After a recent worship service at Branches United Methodist Church in Florida City, Fla., pastor Audrey B. Warren returned to the sanctuary to turn off the lights. There, draped in Warren’s stole and with the microphone in hand, was 4-year-old Cassandra.
“I didn’t catch what she was saying, but I have to believe that she was ‘playing pastor,’” Warren recalls. “If that is not progress ... I don’t know what is. How amazing for young girls to dream of being pastors.”
At 26, Warren herself belongs to a distinct minority: young women who are lead pastors.
She is among recent female graduates who, with newly minted Duke Divinity master of divinity degrees in hand, have moved quickly from seminary student to local church pastorates. In addition to Warren D’08, there’s 29-year-old Elizabeth Evans Hagan D’06, who serves as senior pastor of Washington Plaza Baptist Church in Reston, Va., and 25-year-old Meghan Good D’09. Just two months after graduating last May, Good began leading Albany Mennonite Church in Albany, Ore.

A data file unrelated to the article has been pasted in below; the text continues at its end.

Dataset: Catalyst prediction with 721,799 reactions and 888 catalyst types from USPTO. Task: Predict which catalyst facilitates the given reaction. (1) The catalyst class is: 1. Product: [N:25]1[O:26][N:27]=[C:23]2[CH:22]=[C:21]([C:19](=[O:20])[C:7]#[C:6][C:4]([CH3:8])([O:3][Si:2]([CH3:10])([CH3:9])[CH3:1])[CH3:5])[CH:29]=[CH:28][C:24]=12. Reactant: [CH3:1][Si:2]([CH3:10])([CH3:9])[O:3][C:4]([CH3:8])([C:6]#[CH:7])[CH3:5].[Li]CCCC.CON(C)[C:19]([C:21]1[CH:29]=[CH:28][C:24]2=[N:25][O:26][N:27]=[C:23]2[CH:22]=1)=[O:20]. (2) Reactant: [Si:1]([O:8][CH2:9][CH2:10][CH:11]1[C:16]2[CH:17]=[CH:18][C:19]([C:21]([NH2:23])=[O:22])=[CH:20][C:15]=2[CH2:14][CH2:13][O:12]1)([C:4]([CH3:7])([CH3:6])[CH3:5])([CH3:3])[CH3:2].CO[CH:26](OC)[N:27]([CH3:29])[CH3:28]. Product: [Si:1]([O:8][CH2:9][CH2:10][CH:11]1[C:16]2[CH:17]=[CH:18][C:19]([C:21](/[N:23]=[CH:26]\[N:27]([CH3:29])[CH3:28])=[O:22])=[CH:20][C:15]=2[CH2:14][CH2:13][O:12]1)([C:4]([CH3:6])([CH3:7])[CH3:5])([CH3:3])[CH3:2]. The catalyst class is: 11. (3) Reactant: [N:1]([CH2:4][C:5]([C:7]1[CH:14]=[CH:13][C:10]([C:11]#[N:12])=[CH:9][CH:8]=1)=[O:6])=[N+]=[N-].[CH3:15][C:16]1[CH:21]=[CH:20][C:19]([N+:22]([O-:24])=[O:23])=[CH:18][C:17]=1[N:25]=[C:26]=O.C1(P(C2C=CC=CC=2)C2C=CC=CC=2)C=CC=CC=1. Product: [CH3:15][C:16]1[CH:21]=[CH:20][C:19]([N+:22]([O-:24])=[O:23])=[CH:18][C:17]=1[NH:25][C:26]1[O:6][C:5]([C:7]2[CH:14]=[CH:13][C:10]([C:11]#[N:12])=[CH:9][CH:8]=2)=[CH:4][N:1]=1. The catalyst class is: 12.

A Hopeful Trend
Reflecting a hopeful trend, these clergywomen—navigating denominational bias, interpreting the biblical role of women, and resisting age and gender-based stereotypes— are leading churches.
In the process, they are swimming against the ecclesial tide. Female clergy lead only about 8 percent of U.S. churches, reports Mark Chaves, professor of sociology, religion, and divinity at Duke University, and director of the National Congregations Study. Since women serving as head clergy are more likely working at congregations with smaller memberships, only about 5 percent of American churchgoers worship at churches led by female pastors, according to Chaves.
To be sure, the numbers have risen in some denominations. In 2006, Chaves notes that 22.8 percent of United Methodist, 22.5 percent of Evangelical Lutheran Church in America, and 20.6 percent of Presbyterian Church (U.S.A.) congregations were led by women. That compares in 1998 with 16.5 percent UMC, 12.6 percent ELCA , and 15.4 percent PCUSA .
Still, Chaves discloses, despite the rapid influx of women into M.Div. programs in the past decades, as a group female M.Div. enrollment peaked in 2002 and since has begun to decline.